The Slatest

The Navy Hospital Ships Aren’t Helping

The USNS Comfort Navy hospital ship is seen docked.
The USNS Comfort Navy hospital ship is docked at Pier 90 on Thursday. Angela Weiss/Getty Images

Slate is making its coronavirus coverage free for all readers. Subscribe to support our journalism. Start your free trial.

The Navy hospital ship USNS Comfort chugged into New York City at 10 a.m. Monday on a mission to help alleviate the surge in patients during the coronavirus outbreak, but after days of being up and running, on Thursday morning officials said in a briefing that just three patients had been admitted to the facility. The Navy said later in the day Thursday that the number of transfers had risen to 20 patients. The aim of the thousand-bed vessel staffed by a 1,200-member crew was to take non-coronavirus-infected patients to allow the city’s hospitals to use their resources to assist those suffering from the virus. So far, it isn’t working. Officials say that a similar Navy hospital ship docked on the other side of the country in Los Angeles has seen a total of 15 patients.

What’s wrong? The process of admitting patients onto the Navy ship hospital in New York is cumbersome, in part, by design. In order to make the facility safe for non-coronavirus-infected patients, each patient must test negative for the virus before being allowed on board for treatment. That means ambulances cannot directly deliver patients to the hospital ship like they would to an emergency room at a normal hospital under normal conditions. Instead, patients first must be taken to an existing hospital for evaluation. Only then, if they test negative for the virus, can they be transported to the ship for treatment. There are a number of other hurdles, according to the New York Times, including 49 other medical conditions that prevent a patient from admission to the Comfort.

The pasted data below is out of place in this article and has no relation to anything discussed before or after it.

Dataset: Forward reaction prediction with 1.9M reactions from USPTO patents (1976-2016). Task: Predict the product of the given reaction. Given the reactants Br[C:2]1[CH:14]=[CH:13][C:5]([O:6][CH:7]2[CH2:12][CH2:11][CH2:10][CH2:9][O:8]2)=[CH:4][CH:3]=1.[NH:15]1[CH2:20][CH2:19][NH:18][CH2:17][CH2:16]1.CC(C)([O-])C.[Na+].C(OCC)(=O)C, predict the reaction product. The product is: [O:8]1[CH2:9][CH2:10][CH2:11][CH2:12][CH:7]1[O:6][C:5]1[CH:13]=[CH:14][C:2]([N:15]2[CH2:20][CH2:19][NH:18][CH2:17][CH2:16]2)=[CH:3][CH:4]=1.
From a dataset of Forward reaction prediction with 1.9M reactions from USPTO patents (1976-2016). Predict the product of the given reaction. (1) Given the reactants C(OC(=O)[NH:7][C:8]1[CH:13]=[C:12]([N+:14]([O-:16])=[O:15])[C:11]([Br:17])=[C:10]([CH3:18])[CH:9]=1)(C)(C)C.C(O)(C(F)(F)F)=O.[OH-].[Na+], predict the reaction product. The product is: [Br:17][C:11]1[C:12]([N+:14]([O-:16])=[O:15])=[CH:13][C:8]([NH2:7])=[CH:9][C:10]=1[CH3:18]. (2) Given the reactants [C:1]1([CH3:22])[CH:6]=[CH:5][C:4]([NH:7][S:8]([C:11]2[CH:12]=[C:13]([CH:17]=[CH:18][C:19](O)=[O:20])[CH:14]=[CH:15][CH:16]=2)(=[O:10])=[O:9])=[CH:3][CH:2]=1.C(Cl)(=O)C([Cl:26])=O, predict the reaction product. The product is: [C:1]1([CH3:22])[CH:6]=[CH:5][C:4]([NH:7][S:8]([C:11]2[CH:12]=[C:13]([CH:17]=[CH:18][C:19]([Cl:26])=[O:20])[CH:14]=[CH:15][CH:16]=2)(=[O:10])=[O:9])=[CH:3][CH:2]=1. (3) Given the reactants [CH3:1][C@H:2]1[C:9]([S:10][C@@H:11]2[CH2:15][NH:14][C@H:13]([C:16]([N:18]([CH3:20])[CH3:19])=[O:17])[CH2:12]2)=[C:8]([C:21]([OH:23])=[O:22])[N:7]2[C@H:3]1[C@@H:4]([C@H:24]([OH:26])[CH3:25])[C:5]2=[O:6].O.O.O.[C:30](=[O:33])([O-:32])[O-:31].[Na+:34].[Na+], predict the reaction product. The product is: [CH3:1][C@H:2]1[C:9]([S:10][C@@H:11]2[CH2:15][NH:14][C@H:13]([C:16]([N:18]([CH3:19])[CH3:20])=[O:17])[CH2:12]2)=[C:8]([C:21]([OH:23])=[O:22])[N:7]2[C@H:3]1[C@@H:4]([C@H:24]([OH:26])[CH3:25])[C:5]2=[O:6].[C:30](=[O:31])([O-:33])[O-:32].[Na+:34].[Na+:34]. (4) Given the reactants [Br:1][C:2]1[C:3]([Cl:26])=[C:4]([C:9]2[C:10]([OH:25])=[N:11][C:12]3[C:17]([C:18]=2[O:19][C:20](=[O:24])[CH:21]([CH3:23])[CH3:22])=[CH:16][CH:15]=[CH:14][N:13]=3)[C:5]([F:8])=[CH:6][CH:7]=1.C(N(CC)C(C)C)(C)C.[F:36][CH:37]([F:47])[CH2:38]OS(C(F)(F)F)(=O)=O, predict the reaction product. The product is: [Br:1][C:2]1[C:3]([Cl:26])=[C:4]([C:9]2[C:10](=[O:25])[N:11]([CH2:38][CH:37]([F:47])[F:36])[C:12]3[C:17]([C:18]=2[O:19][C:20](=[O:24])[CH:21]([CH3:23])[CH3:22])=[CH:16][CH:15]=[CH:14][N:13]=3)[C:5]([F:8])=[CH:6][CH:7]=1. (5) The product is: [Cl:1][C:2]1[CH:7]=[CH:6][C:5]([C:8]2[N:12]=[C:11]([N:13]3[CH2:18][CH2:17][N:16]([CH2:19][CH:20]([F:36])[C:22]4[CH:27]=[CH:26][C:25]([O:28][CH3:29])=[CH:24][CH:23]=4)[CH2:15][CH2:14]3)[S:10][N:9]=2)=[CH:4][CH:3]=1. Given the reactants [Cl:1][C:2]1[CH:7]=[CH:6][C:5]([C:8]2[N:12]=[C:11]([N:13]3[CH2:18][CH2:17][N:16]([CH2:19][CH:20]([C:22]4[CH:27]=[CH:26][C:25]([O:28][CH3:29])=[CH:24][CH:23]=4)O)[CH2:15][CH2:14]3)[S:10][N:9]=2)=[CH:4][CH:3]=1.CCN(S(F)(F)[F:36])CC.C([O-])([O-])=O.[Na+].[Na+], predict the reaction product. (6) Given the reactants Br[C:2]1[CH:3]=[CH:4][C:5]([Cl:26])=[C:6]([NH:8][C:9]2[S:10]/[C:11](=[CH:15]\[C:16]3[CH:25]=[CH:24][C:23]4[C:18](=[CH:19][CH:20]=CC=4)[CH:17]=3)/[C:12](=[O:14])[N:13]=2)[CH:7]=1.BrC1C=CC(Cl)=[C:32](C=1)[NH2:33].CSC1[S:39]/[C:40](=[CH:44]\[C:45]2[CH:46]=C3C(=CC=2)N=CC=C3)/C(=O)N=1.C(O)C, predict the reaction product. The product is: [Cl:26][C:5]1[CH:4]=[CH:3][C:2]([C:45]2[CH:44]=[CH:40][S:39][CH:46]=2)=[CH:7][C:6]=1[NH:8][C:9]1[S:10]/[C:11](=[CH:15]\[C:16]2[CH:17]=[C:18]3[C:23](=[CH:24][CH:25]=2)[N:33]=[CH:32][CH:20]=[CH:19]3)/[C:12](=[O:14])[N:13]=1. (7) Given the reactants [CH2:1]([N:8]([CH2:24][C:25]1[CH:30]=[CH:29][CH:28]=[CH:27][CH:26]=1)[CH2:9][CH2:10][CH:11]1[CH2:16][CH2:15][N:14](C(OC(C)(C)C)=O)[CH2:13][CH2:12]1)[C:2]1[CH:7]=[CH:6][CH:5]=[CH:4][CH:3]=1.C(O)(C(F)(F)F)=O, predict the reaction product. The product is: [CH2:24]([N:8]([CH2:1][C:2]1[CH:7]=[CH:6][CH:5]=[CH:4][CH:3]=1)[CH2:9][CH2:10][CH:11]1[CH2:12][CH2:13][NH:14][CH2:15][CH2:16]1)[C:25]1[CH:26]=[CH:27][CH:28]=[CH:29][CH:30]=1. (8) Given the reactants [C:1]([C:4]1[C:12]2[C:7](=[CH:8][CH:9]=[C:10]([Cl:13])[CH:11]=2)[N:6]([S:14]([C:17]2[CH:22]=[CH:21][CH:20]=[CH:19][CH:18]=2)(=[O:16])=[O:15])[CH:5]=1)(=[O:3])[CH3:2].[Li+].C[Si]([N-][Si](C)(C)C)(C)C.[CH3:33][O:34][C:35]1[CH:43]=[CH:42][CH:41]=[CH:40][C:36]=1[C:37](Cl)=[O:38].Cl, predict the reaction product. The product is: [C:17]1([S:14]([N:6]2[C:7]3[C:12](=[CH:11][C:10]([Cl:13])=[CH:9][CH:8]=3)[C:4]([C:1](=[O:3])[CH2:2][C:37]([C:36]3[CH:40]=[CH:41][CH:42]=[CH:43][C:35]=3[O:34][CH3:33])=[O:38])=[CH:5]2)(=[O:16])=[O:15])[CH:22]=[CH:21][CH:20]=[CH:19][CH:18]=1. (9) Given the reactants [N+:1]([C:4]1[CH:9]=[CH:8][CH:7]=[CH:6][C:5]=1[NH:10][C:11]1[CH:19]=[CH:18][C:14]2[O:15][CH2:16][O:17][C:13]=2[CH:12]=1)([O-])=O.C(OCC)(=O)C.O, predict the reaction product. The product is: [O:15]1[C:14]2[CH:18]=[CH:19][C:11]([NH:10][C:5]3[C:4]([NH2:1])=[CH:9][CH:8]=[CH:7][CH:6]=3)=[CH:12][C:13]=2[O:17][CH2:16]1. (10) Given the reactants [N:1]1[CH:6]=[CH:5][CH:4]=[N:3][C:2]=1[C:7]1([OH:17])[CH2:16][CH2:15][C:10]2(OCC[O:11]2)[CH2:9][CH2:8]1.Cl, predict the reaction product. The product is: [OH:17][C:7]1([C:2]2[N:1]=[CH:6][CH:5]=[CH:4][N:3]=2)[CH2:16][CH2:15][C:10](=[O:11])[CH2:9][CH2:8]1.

The effort to prevent the spread of the virus on the ship is a well-intentioned one, of course, because a single case could knock out its ability to safely serve patients for a protracted period. So it makes sense to be careful—but not to the point of incapacitation. Hospital officials expressed frustration and anger to the New York Times about the ineffectiveness of the ship. The head of New York’s largest hospital system referred to the situation as “a joke.” While other city hospitals are treating people in corridors and hallways, the non-coronavirus ship hospital is lagging, in part, because the entire city is largely sitting around at home, which has led to a dramatic drop in the other types of injuries that might require a trip to the emergency room.

Where does that leave us? The USNS Comfort could be repurposed to treat coronavirus patients, much like how the newly erected, military-operated facility at the Javits Convention Center in Manhattan has been repurposed. New York Gov. Andrew Cuomo asked President Donald Trump to change the mission of the site’s 2,500 hospital beds to treat coronavirus patients, and Trump agreed Thursday night. Navy officials say the Comfort could be refitted to function as a coronavirus unit but needs the go-ahead orders to do so. Misjudging the impact of a good-faith decision can and will happen during this crisis, and isn’t a justification for having not acted at all, but leadership at all levels needs to be nimble and humble enough to course-correct. As health systems teeter, time is of the essence.

The inability of both the Navy hospital ships to jump on the moving treadmill that is the coronavirus response should serve as a reminder that grand gestures, presidential proclamations (and tweets), and easy fixes are not what’s going to make the difference. Beating back the pandemic will be mundane, incremental, and unglamorous—just like the virus.

For more on the impact of the coronavirus, listen to this week’s What Next: TBD.